Nicky Lankester
The Cross River gorilla, the most endangered great ape in Africa, is seen here in Cameroon’s Limbe Wildlife Center. Images of wild Cross River gorillas are rare, due to the rugged terrain in which they exist and the great ape’s elusive behavior.
updated 2/2/2012 1:35:48 PM ET 2012-02-02T18:35:48

The world's rarest gorilla has significantly more suitable habitat than thought, a new study using satellite data has revealed.

The findings will be used in future conservation actions regarding the critically endangered gorilla, researchers said.

The researchers used a combination of satellite imagery and ground surveys to map the distribution of forest habitats and the current range of the Cross River gorillas (Gorilla gorilla diehli). There are fewer than 300 of these gorillas across its entire range, which is limited to the forested mountainous region on the border between Nigeria and Cameroon.

Their findings showed the gorilla population was distributed throughout an area that is more than 50 percent larger than previously documented.

Aaron Nicholas / Wildlife Conservation Society
A recent study by the Wildlife Conservation Society, the North Carolina Zoo and others used satellite imagery to study the Cross River gorilla’s habitat — the mountainous border region between Nigeria and Cameroon.

"This latest research has greatly expanded our knowledge on Cross River gorilla distribution, which will lead to more effective management decisions," study researcher Aaron Nicholas of the Wildlife Conservation Society said in a statement.

Suitable habitat
The research team, which included collaborators from the WCS, the North Carolina Zoo and Hunter College CUNY's department of anthropology, used high-resolution satellite images to map the distribution of forests. Field researchers then traveled to more than 400 control points to confirm the precision of the maps, determining they had an accuracy rate of 90 percent or higher. 

The Cross River region was sectioned off into 98-foot-squared (30-meter-squared) pixels, with each pixel rated for suitability as a habitat for the gorillas. Steep, forested areas with low human activity received a high rating, while lowland areas that are significantly affected by humans received a low rating.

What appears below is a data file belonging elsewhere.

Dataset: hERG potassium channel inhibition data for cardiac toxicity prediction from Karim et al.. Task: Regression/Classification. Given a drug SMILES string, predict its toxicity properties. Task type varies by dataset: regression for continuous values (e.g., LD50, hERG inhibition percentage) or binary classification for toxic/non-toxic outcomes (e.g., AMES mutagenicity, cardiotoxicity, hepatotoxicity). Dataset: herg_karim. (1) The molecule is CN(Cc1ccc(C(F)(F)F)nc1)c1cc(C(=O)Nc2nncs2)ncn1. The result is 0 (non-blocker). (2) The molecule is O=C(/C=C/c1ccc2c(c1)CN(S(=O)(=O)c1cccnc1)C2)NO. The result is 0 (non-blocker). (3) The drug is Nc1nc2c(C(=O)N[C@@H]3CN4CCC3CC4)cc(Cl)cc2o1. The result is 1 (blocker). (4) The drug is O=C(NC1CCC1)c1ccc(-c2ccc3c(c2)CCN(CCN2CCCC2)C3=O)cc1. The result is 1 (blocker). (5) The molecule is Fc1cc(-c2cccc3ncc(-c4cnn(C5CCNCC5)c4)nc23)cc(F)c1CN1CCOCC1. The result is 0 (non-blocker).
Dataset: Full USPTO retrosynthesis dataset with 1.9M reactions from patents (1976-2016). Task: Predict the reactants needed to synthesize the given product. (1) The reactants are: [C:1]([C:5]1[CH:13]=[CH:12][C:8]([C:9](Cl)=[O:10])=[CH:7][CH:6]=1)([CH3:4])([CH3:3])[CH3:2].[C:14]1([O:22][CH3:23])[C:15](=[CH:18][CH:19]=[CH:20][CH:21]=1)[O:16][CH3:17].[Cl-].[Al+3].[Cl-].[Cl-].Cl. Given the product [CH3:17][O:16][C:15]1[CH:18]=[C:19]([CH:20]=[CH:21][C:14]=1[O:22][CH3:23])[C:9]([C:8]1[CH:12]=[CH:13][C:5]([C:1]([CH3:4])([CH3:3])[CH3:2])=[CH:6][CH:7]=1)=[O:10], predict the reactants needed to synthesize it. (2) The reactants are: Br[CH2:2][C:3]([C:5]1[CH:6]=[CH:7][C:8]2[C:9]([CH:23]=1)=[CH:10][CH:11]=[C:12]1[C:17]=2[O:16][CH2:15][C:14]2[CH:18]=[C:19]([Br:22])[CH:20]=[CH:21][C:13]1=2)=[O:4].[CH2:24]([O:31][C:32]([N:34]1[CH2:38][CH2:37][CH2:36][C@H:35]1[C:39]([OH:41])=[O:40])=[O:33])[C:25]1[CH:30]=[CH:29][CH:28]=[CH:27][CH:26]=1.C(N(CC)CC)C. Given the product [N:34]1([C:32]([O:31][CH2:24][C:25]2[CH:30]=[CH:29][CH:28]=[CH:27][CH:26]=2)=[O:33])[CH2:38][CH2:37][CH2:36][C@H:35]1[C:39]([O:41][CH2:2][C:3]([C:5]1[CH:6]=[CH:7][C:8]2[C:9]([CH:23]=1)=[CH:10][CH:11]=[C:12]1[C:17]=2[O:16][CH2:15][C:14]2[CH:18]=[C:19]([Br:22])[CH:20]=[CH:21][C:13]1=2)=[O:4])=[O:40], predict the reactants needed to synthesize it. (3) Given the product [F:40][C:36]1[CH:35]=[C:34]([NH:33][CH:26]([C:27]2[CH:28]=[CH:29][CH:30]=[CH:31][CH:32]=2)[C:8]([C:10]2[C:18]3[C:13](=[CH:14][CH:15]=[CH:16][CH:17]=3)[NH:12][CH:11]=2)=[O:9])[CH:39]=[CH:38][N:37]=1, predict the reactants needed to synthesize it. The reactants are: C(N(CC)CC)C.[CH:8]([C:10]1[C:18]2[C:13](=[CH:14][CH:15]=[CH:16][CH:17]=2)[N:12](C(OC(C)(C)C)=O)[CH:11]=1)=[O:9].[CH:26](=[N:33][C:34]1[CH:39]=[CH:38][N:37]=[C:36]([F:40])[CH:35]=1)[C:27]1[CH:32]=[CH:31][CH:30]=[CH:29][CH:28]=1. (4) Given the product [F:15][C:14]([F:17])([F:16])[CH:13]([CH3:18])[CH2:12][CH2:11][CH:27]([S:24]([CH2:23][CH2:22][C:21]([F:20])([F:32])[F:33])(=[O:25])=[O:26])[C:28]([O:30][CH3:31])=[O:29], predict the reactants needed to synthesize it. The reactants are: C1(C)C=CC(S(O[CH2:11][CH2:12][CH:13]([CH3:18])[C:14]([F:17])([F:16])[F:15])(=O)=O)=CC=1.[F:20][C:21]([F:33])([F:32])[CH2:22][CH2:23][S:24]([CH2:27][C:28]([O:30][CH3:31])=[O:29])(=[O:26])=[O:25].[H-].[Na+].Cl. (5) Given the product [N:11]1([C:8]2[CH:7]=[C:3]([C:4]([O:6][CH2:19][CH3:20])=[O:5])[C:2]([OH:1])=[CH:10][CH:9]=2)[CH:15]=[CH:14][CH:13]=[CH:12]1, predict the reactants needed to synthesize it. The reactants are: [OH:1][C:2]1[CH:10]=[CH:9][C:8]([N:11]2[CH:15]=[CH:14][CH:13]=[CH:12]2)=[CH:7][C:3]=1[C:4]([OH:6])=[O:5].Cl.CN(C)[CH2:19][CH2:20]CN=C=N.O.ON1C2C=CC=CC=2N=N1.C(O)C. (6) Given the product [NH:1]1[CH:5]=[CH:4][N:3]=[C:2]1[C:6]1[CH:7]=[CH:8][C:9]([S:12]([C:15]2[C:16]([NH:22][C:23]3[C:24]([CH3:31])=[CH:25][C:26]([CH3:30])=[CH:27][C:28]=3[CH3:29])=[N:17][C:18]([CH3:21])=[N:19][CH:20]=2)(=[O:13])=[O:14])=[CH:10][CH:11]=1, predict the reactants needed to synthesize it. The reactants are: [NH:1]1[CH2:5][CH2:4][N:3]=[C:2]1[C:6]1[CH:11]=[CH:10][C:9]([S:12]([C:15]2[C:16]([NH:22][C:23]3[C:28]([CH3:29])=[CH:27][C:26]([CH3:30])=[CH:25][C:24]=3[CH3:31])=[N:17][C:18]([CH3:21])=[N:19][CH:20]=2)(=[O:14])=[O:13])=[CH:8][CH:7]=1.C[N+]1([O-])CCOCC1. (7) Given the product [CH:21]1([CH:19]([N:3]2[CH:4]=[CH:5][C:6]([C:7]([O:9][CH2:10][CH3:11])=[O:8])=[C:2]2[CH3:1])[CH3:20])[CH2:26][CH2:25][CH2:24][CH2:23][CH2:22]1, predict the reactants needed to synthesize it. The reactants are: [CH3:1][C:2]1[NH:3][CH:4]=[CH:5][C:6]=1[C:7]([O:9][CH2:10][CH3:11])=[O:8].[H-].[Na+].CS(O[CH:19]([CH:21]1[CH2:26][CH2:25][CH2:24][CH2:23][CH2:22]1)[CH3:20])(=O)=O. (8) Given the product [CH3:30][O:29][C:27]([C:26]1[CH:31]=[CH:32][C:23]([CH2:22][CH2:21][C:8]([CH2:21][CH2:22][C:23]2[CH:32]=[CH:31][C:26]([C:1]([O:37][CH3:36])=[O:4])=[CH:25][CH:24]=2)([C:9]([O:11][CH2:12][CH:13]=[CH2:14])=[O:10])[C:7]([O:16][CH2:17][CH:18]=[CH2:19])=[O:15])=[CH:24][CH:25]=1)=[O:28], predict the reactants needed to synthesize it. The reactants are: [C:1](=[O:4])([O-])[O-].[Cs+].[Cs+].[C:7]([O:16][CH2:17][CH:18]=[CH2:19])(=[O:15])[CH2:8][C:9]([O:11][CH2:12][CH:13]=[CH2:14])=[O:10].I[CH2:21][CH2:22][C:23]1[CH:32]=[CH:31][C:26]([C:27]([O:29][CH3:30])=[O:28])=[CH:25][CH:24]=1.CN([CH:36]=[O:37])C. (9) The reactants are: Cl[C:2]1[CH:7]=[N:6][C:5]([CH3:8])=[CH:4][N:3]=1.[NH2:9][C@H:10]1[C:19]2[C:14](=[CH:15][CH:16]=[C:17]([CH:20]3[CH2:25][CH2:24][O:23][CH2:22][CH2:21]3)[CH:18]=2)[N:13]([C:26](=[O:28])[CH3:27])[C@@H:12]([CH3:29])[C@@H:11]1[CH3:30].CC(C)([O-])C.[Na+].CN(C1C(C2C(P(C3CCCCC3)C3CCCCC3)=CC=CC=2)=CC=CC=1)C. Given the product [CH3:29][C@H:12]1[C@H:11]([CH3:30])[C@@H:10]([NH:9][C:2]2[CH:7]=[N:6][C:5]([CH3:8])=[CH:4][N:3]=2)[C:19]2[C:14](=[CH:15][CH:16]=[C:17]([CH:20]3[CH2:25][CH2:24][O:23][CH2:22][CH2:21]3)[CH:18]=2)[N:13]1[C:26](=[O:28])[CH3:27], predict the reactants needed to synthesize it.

The ratings were used to create a habitat suitability map for the area, which the team used to select 12 field survey locations that possessed all the characteristics of a suitable gorilla habitat. The field researchers found signs of gorilla presence — in the form of nests and dung — in 10 of the 12 sites. Most of these areas had no record of the gorillas, according to the study.

"The good news for Cross River gorillas is that they still have plenty of habitat in which to expand, provided that steps are taken to minimize threats to the population," study researcher and WCS conservationist Andrew Dunn said.

Future work
Additionally, the researchers found a high degree of connectivity between the known locations where gorillas live, including vital corridors that can help them move between sites in search of mates. The study also located parts of the population that are threatened by isolation through fragmentation caused by the development of farmland and other forms of habitat degradation.

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"For small populations such as this one, the maintenance of connective corridors is crucial for their long-term survival," WCS researcher Inaoyom Imong said. "The analysis is the first step in devising ways to rehabilitate degraded pathways."

The study was published Nov. 1 online in the journal Oryx, and the authors will discuss their findings at the Cross River gorilla workshop, which is scheduled for Feb. 21-23 in Limbe, Cameroon, to help formulate a five-year regional plan for the subspecies.

"We're pleased with our results, which have helped us to identify both new locations where the gorillas live and apparently unoccupied areas of potential gorilla habitat," study researcher Richard A. Bergl of the North Carolina Zoo said. "The study is a great example of how scientific research can be directly applied to great ape conservation."

You can follow LiveScience writer Remy Melina on Twitter @remymelina. Follow LiveScience for the latest in science news and discoveries on Twitter @livescience  and on Facebook.

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